We're asked 114 leaders from 11 ministry spheres about evangelical priorities for the next 50 years. Here's what they said about politics.

"If we continue to put our faith in a political party or individual, a president or a court, to remedy our fallen nature," says columnist Cal Thomas, "we will be frustrated and disappointed." Even those evangelicals who are not as pessimistic say the future is perilous.

The Reverend A. R. Bernard worries that his congregation of 25,000 in New York City faces radioactive contamination from the failures of the Bush administration and also from fallout against conservative religion as "the conflict between the Muslim and Judeo-Christian worlds reaches critical mass." The radioactive burn will be "a tolerance that is trumpeted under the banners of relativism and universalism."

Family Research Council's Tony Perkins says the wedge issue of intolerant toleration will be gay rights. "As the government condones homosexual behavior, they will have to repress that which speaks against it. In Washington state, several justices have pointed to animosity against homosexuals as rooted in moral and religious positions."

Rudy Carrasco of Harambee Ministries in Los Angeles places hope in new immigrants taking leadership in politics and social action. "I am praying that our other immigrant churches will be like the Chinese churches. In San Francisco, they recently organized an anti-gay marriage march with 6,000 people." Within 50 years, he says, evangelical Wongs, Rodriguezes and Obasanjos will likely lay claim to mayorships in cities like New York, Los Angeles, San Francisco, Dallas, and Atlanta.

Most of the people interviewed believe that the evangelical Left and Right will gather around core values and issues. Walter Russell Mead, who keeps tabs on evangelicals for the Council of Foreign Relations, suggests that there may be a new "Protestant establishment" arising. "This is a generation that has more sophisticated players and is very much current with strategic thinking, economics, and public policy."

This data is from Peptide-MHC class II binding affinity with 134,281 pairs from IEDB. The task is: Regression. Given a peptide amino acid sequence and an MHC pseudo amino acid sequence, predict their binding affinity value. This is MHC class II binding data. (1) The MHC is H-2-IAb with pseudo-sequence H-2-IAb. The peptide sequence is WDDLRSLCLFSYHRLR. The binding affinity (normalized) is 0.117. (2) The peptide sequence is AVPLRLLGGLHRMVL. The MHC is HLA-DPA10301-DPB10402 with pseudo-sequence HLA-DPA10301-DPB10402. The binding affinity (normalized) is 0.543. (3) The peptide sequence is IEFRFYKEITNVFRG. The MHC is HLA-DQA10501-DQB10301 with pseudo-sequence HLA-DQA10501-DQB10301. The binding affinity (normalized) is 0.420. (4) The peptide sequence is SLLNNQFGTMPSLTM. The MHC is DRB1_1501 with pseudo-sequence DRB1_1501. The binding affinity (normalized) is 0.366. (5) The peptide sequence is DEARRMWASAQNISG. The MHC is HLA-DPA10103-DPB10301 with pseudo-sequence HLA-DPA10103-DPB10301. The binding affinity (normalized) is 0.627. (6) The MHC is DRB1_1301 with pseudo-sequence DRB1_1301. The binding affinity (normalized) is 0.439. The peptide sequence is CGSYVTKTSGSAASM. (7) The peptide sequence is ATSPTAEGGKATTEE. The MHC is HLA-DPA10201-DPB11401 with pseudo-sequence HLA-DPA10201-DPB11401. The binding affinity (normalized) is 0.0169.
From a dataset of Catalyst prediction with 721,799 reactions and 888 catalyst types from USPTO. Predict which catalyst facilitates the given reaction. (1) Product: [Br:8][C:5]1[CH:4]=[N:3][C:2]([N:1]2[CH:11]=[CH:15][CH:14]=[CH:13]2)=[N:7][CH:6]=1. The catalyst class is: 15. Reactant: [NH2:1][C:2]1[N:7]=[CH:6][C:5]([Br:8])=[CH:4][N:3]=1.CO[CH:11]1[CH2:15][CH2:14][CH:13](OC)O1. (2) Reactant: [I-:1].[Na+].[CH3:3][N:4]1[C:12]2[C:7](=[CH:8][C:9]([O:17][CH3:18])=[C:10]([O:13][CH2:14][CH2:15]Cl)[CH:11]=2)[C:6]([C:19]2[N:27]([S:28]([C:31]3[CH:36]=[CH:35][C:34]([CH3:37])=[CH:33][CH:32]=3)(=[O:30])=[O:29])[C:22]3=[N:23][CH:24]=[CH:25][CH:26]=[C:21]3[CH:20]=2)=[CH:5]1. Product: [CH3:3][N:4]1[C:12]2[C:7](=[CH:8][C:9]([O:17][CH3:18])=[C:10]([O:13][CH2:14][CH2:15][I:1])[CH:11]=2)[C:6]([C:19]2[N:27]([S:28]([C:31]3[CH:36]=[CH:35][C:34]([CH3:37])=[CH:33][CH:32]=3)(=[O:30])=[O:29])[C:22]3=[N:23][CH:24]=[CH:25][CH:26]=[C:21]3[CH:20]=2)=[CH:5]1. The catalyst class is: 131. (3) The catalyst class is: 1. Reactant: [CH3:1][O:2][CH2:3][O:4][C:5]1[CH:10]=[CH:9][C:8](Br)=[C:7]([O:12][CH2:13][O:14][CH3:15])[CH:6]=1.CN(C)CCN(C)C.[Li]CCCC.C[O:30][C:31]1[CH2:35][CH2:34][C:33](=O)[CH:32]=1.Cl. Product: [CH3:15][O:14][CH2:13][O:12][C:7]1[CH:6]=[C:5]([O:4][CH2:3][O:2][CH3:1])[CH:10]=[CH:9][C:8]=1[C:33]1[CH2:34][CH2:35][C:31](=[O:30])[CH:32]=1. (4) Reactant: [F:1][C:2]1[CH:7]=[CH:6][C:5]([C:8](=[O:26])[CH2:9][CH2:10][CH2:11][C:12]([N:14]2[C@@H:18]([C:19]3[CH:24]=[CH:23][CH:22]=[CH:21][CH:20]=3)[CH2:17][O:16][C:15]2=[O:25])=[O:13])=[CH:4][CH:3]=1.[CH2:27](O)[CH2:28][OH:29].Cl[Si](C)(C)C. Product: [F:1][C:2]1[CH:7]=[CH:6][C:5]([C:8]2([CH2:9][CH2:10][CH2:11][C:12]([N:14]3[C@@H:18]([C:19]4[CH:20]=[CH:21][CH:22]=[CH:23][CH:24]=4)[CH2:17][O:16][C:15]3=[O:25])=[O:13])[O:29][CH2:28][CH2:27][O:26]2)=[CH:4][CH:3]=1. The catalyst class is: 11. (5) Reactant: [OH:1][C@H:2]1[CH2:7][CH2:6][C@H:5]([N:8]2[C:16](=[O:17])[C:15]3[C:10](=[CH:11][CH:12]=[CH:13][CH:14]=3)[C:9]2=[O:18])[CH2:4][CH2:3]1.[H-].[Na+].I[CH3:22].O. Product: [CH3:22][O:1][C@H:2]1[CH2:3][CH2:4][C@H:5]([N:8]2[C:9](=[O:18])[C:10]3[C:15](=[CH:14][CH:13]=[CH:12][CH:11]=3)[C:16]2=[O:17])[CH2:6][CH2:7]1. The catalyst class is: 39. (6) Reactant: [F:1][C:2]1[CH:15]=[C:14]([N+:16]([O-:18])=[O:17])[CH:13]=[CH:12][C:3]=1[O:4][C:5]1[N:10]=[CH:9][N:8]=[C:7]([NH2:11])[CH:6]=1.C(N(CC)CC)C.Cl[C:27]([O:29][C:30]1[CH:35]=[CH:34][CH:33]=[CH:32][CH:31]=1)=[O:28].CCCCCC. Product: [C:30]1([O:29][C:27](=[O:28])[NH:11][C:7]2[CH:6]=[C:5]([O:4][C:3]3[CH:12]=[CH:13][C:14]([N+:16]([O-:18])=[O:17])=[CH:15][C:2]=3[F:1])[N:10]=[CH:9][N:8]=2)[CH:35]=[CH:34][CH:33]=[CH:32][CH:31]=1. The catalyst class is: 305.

Bernard also sees a new evangelical center arising. "Extreme political reactions can become catalysts, but long-range change is based on a politics of the center." Jim Wallis, founder of Sojourners magazine, has championed this idea for years: "We are speaking to a lot more people. Our conference had Sam Brownback and Rick Santorum speak to us on AIDS, Darfur, and poverty. … Something is happening now that I haven't felt in decades."

Father Richard J. Neuhaus says evangelicals will unite in a great 21st-century debate about what is human: "The question is whether there is such a thing as human nature. The biotechnological imperative, driven by scientific curiosity and hubris and the dreams of wealth beyond imagination, is going to be front-stage center in terms of moral challenge to the religious community and to evangelicals in particular."

But no matter the political shape of things to come, evangelicals remain ever optimistic: "Call me an idealist, if you will," says NYC's Bernard, "but the best chapter in the history of evangelicals in modern American life is still to be written."

Tony Carnes | Consulted: A. R. Bernard, Rudy Carrasco, Raymond Kwang, Walter Russell Mead, Richard J. Neuhaus, Tony Perkins, Cal Thomas, Thomas Wang, Jim Wallis.

Related Elsewhere:

More Christianity Today coverage of politics and law is available in our full coverage area.

In the next two weeks, we'll be looking at what evangelical leaders think are the priorities for the next 50 years in 11 categories: local church, youth, missions, publishing/broadcasting, theology, culture, evangelism, higher education, international justice and relief and development.

Christianity Today's other articles on its 50th anniversary include:

Where We Are and How We Got Here | 50 years ago, evangelicals were a sideshow of American culture. Since then, it's been a long, strange trip. Here's a look at the influences that shaped the movement. By Mark A. Noll (Sept. 29, 2006)
Sidebar: 'Truth from the Evangelical Viewpoint' | What Christianity Today meant to the movement 50 years ago. (Sept. 29, 2006)

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